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How Can Outstanding Debt Affect My Personal Injury Compensation?

Posted on behalf of Anderson Cummings on Feb 16, 2021 in Personal Injury

debtThe average American household has around $65,000 in debt. That is why a personal injury often creates a financial crisis for victims and their families. If you file an injury claim and it is successful, you may be concerned about your settlement being garnished by creditors.

If you have questions about filing an injury claim and how it may be affected by your debt, call the Fort Worth car accident lawyers to see how we may be able to help you. The initial consultation is free of charge.

Can a Personal Injury Settlement be Garnished in Texas?

This is a complex issue that you should strongly consider discussing with a licensed attorney, as there are steps that he or she can take to protect your settlement from being garnished.

A personal injury settlement is generally exempt from garnishment for outstanding debt, but there are some exceptions. For example, Texas law allows a lien to be placed on a settlement if you owe child support.  

What is a Lien?

A lien is a legal claim on a person’s assets, such as physical property or money awarded after a personal injury settlement. Liens give creditors, also known as lienholders, the right to pursue legal recourse against you until the debt is paid off.

Lienholders are usually banks, but they could also be hospitals, doctors’ offices or insurance companies.

Who Can Put a Lien on my Personal Injury Settlement?

If you have outstanding debt to a creditor, there is a chance a lien may be placed on your personal injury settlement. For personal injury cases, a lienholder is usually a medical facility that provided service while your claim was in progress and a lien was negotiated as a form of payment in exchange for treatment or other health care that was provided.

Medicare, Medicaid or a private health insurance company may also place a lien on your settlement if you were provided treatment at their expense while awaiting a settlement from an injury claim. This is something a lawyer may be able to help you negotiate so you might pay a lower price for the services that were provided.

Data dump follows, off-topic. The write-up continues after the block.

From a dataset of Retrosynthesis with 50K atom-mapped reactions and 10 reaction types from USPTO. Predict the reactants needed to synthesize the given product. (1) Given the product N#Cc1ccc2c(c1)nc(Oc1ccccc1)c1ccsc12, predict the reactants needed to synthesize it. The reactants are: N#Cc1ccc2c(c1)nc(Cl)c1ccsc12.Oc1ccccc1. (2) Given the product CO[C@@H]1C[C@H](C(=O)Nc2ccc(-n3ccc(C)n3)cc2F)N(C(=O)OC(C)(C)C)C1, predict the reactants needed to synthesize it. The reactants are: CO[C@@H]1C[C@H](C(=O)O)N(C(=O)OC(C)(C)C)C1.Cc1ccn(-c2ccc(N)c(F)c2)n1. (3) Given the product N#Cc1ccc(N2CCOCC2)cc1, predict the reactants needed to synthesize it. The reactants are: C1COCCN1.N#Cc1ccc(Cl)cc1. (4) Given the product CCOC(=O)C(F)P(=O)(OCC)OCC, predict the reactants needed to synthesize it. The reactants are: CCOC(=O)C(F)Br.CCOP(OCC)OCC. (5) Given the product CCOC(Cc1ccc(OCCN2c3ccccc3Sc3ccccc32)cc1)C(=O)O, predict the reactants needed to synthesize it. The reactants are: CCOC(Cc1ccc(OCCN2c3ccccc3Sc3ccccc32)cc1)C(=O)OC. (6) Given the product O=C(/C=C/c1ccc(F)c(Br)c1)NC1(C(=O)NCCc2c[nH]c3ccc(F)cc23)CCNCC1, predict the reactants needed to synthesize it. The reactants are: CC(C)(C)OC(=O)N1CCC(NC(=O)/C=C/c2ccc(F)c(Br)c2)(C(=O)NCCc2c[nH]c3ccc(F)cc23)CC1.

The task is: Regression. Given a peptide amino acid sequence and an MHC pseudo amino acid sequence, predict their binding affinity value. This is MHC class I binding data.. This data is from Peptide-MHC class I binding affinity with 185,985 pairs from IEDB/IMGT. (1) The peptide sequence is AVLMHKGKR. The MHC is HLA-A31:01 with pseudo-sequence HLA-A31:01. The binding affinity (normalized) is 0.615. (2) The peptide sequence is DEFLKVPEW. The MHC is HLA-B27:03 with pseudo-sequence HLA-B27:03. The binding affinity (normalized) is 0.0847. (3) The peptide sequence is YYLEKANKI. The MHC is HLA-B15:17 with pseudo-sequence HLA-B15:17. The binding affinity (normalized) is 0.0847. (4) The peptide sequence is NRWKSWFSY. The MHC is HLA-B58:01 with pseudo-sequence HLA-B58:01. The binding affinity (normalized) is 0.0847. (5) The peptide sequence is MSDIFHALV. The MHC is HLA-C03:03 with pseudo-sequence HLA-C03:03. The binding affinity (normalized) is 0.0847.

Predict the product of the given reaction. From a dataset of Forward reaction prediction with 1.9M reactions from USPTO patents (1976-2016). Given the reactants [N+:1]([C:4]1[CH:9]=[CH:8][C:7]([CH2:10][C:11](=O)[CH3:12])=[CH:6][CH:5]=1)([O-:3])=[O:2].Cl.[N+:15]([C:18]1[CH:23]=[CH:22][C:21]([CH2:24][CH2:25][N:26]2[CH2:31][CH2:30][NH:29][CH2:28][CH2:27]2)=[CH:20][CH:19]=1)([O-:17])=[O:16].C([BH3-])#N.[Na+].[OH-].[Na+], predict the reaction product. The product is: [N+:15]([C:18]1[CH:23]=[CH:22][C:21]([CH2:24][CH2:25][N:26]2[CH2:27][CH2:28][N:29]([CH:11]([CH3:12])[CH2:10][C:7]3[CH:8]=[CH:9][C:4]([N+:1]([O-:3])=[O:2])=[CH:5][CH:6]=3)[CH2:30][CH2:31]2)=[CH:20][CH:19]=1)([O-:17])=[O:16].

When filing for bankruptcy, there is also a chance some of these creditors may attempt to place a lien on your settlement if your injury happened while you were in the process of filing either a Chapter 7 or Chapter 13 bankruptcy.

Can My Settlement be Exempt from a Bankruptcy Proceeding?

Texas is one of the few states that allows a person filing for bankruptcy to choose between state or federal exemptions when filing.

In Texas, a personal injury settlement is not exempt from being counted as property included in a bankruptcy filing.

Protecting Your Injury Settlement

Keeping your personal injury settlement protected from potential lienholders is generally a priority for most people since injuries often leave a person out of work for an extended period and cause them to fall farther behind on bills.

That said, there are some ways to go about protecting your settlement, such as paying off your debts. This is easier said than done since most Americans have multiple credit cards, loans and other possible lienholders. But even if you cannot pay off all the debt, you may be able to negotiate a repayment plan with creditors, so your accounts are at least up to date.

Call a Knowledgeable Attorney for Legal Help

Do not let the fear of outstanding debt keep you from filing a claim if you suffered an injury due to another’s negligence.

You should speak to an experienced attorney about what your legal options may be for recovering compensation for medical bills, lost wages and other damages. We work on contingency, which means there are no upfront fees for our services.

Call today to schedule a free consultation: (877) 920-9009